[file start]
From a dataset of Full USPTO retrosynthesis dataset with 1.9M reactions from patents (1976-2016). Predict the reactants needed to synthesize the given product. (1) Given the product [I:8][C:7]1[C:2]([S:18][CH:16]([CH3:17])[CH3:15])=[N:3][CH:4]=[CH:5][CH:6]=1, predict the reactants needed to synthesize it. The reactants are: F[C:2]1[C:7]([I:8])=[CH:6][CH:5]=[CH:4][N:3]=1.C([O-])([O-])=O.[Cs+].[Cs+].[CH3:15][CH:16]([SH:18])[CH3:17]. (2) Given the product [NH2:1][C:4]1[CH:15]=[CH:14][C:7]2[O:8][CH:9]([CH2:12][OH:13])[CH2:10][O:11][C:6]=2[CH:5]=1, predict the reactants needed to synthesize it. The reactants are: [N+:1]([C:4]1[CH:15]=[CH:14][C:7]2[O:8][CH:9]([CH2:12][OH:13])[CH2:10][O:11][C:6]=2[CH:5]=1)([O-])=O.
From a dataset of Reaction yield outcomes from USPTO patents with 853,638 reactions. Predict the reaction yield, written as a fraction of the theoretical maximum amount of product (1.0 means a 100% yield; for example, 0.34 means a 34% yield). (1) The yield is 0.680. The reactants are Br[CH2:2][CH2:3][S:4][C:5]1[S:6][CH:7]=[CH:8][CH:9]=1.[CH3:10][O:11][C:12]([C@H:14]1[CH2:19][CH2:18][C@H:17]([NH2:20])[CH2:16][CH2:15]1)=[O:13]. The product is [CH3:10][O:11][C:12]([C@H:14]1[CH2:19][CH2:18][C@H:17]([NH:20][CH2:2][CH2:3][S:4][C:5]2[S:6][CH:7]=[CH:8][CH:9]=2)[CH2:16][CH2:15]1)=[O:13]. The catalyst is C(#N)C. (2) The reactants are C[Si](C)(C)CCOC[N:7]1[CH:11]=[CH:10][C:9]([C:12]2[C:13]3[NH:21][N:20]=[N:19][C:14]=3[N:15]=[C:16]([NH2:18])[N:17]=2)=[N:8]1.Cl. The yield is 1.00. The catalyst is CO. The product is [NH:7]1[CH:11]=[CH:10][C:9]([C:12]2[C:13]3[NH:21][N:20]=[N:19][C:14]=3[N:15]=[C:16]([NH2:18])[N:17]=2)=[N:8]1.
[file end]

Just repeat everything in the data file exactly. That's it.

From a dataset of Full USPTO retrosynthesis dataset with 1.9M reactions from patents (1976-2016). Predict the reactants needed to synthesize the given product. (1) Given the product [I:8][C:7]1[C:2]([S:18][CH:16]([CH3:17])[CH3:15])=[N:3][CH:4]=[CH:5][CH:6]=1, predict the reactants needed to synthesize it. The reactants are: F[C:2]1[C:7]([I:8])=[CH:6][CH:5]=[CH:4][N:3]=1.C([O-])([O-])=O.[Cs+].[Cs+].[CH3:15][CH:16]([SH:18])[CH3:17]. (2) Given the product [NH2:1][C:4]1[CH:15]=[CH:14][C:7]2[O:8][CH:9]([CH2:12][OH:13])[CH2:10][O:11][C:6]=2[CH:5]=1, predict the reactants needed to synthesize it. The reactants are: [N+:1]([C:4]1[CH:15]=[CH:14][C:7]2[O:8][CH:9]([CH2:12][OH:13])[CH2:10][O:11][C:6]=2[CH:5]=1)([O-])=O.
From a dataset of Reaction yield outcomes from USPTO patents with 853,638 reactions. Predict the reaction yield, written as a fraction of the theoretical maximum amount of product (1.0 means a 100% yield; for example, 0.34 means a 34% yield). (1) The yield is 0.680. The reactants are Br[CH2:2][CH2:3][S:4][C:5]1[S:6][CH:7]=[CH:8][CH:9]=1.[CH3:10][O:11][C:12]([C@H:14]1[CH2:19][CH2:18][C@H:17]([NH2:20])[CH2:16][CH2:15]1)=[O:13]. The product is [CH3:10][O:11][C:12]([C@H:14]1[CH2:19][CH2:18][C@H:17]([NH:20][CH2:2][CH2:3][S:4][C:5]2[S:6][CH:7]=[CH:8][CH:9]=2)[CH2:16][CH2:15]1)=[O:13]. The catalyst is C(#N)C. (2) The reactants are C[Si](C)(C)CCOC[N:7]1[CH:11]=[CH:10][C:9]([C:12]2[C:13]3[NH:21][N:20]=[N:19][C:14]=3[N:15]=[C:16]([NH2:18])[N:17]=2)=[N:8]1.Cl. The yield is 1.00. The catalyst is CO. The product is [NH:7]1[CH:11]=[CH:10][C:9]([C:12]2[C:13]3[NH:21][N:20]=[N:19][C:14]=3[N:15]=[C:16]([NH2:18])[N:17]=2)=[N:8]1.